Tottenham manager Andre Villas-Boas has said the club's asking price for Luka Modric has yet to be met, and if that remains the case he expects the Croatia international to return to first-team training.
Tottenham manager Andre Villas-Boas has warned clubs interested in Luka Modric that the Croatia playmaker will not be sold until Spurs' £35million asking price is met.
Slaven Bilic has announced he will step down as coach of Croatia's national team after Euro 2012.
Wenger admits Milan tie is 50-50 while Villas-Boas says it could have been easier
Four VIP guests of Greek club PAOK were injured after their bus was attacked by Croatian football hooligans who threw stones and flares, smashing windows and setting the vehicle alight.
The Spurs midfielder tells Sam Wallace why his dad Zlatko, Montenegro's new manager, is relishing his chance to take on Capello on Tuesday
The Croatian capital embraces the start of summer with concerts, café culture and national celebrations.
Underplayed and out of form, the Arsenal winger must seize his chance to impress for England tonight
Rio Ferdinand successfully completed a two-hour training session yesterday in the midday heat and will travel with the rest of the England squad for tomorrow's vital World Cup qualification tie away to Croatia. The 29-year-old defender's troublesome neck and back injuries – which prevented him training all last week – have responded to treatment and Ferdinand, who was moving relatively easily, is expected to resume his central defensive partnership with John Terry in Zagreb.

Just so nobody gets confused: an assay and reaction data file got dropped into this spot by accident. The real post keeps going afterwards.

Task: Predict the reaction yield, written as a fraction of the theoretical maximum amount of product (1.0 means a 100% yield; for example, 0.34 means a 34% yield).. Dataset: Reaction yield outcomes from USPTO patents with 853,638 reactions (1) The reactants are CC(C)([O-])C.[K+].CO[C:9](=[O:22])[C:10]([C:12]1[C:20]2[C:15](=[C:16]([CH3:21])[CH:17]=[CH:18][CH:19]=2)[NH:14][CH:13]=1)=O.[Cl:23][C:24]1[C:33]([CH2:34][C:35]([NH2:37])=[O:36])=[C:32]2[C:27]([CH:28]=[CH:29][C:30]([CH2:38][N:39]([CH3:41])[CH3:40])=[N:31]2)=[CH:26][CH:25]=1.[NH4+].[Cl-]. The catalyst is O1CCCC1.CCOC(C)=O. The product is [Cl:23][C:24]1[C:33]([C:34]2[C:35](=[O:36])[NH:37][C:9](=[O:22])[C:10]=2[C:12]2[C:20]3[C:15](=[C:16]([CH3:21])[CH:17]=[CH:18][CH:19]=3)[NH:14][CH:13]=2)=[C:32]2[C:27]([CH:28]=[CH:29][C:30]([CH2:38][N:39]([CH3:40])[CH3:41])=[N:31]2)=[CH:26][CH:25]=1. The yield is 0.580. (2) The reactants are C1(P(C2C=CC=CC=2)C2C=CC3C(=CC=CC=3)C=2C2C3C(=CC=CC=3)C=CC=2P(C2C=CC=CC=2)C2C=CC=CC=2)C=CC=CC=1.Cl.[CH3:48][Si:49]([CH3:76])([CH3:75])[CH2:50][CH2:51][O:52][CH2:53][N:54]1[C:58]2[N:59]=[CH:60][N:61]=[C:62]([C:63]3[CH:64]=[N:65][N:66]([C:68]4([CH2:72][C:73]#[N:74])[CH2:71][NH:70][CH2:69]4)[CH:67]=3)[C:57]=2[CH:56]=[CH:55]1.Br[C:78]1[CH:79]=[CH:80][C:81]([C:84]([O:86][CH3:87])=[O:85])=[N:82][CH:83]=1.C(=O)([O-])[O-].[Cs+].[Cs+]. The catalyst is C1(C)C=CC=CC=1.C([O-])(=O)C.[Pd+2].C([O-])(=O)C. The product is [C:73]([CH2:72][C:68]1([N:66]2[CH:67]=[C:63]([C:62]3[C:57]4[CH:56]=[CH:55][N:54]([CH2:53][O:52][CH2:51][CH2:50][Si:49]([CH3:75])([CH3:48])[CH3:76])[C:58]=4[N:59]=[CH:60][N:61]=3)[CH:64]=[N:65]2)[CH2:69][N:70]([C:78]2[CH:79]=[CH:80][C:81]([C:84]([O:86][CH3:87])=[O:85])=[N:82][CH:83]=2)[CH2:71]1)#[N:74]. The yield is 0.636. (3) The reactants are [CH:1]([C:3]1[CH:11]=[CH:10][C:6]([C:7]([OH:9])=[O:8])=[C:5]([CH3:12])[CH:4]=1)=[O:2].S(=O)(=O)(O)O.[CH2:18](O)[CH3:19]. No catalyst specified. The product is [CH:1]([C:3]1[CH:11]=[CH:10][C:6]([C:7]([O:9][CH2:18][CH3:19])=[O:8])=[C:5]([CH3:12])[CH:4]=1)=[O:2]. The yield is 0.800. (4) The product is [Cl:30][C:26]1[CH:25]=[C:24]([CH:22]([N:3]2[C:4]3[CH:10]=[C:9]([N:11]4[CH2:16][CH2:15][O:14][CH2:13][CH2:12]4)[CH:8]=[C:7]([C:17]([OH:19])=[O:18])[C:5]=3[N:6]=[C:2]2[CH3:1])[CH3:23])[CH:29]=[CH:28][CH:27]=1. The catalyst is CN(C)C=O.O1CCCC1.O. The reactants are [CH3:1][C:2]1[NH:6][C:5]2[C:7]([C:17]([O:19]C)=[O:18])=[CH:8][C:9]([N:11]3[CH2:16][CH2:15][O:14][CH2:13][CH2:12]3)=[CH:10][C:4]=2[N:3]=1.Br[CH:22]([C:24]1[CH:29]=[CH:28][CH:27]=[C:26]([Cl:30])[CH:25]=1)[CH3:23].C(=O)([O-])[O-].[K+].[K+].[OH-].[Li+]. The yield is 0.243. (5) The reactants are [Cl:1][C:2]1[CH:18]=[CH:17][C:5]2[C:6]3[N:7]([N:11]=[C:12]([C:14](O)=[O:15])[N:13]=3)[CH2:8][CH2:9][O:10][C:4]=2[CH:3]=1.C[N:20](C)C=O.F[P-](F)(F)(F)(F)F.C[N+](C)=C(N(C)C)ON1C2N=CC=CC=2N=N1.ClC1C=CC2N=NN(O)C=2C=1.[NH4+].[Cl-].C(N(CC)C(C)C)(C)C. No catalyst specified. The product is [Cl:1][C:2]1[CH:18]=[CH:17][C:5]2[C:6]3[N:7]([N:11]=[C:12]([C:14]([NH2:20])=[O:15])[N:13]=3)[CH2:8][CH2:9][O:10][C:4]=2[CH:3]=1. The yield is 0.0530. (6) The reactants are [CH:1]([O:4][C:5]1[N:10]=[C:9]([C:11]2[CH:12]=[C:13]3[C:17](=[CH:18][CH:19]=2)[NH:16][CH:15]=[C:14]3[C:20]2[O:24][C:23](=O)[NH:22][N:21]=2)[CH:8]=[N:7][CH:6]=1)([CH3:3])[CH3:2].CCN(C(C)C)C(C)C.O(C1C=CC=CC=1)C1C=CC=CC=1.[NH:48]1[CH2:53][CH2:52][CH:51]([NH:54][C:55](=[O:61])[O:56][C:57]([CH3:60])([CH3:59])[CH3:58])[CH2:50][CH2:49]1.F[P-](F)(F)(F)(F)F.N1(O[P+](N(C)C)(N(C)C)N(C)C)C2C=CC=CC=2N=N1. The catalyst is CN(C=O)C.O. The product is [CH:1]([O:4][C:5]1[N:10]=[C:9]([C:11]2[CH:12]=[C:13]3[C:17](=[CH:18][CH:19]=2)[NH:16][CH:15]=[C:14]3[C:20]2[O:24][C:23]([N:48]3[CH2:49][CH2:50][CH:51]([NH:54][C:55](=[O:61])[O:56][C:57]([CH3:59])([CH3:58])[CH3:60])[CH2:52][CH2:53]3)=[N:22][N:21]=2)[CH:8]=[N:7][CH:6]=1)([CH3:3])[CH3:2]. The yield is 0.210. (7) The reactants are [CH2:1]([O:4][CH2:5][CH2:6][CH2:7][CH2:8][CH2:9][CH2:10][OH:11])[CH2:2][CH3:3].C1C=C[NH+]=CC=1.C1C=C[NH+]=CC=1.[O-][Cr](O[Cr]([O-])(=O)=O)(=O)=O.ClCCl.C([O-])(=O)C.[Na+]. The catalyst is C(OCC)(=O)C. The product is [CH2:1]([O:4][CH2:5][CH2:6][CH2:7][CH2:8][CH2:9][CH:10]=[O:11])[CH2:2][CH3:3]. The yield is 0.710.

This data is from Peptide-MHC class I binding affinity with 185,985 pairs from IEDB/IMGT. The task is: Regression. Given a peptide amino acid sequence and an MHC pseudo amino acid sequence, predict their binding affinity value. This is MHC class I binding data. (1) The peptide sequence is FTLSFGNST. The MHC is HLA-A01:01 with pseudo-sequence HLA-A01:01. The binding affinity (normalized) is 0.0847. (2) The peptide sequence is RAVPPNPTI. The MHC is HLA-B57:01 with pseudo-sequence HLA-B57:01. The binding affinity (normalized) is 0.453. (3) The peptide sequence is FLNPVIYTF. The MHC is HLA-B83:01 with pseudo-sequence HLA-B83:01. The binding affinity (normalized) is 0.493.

Michael Owen's England career looked last night as if it could be over after Fabio Capello left the striker out of the national squad for the World Cup qualifiers against Andorra and Croatia. The England manager sprang another surprise by picking Fulham's Jimmy Bullard as the fourth-choice central midfielder.
Dinko Sakic was only 22 years old when, in 1944, he was appointed commander of Jasenovac, the most notorious of the wartime concentration camps established by Croatia's pro-Nazi ruling party, the Ustashe. Although thousands of inmates were killed during his brief tenure in charge of the camp, Sakic appeared destined to evade justice once he escaped – along with many other war criminals – to Argentina after the war. There he lived in comparative obscurity for over 50 years, until he appeared in a television interview in which he admitted the role he had played at Jasenovac, while denying that any atrocities had been committed at the camp.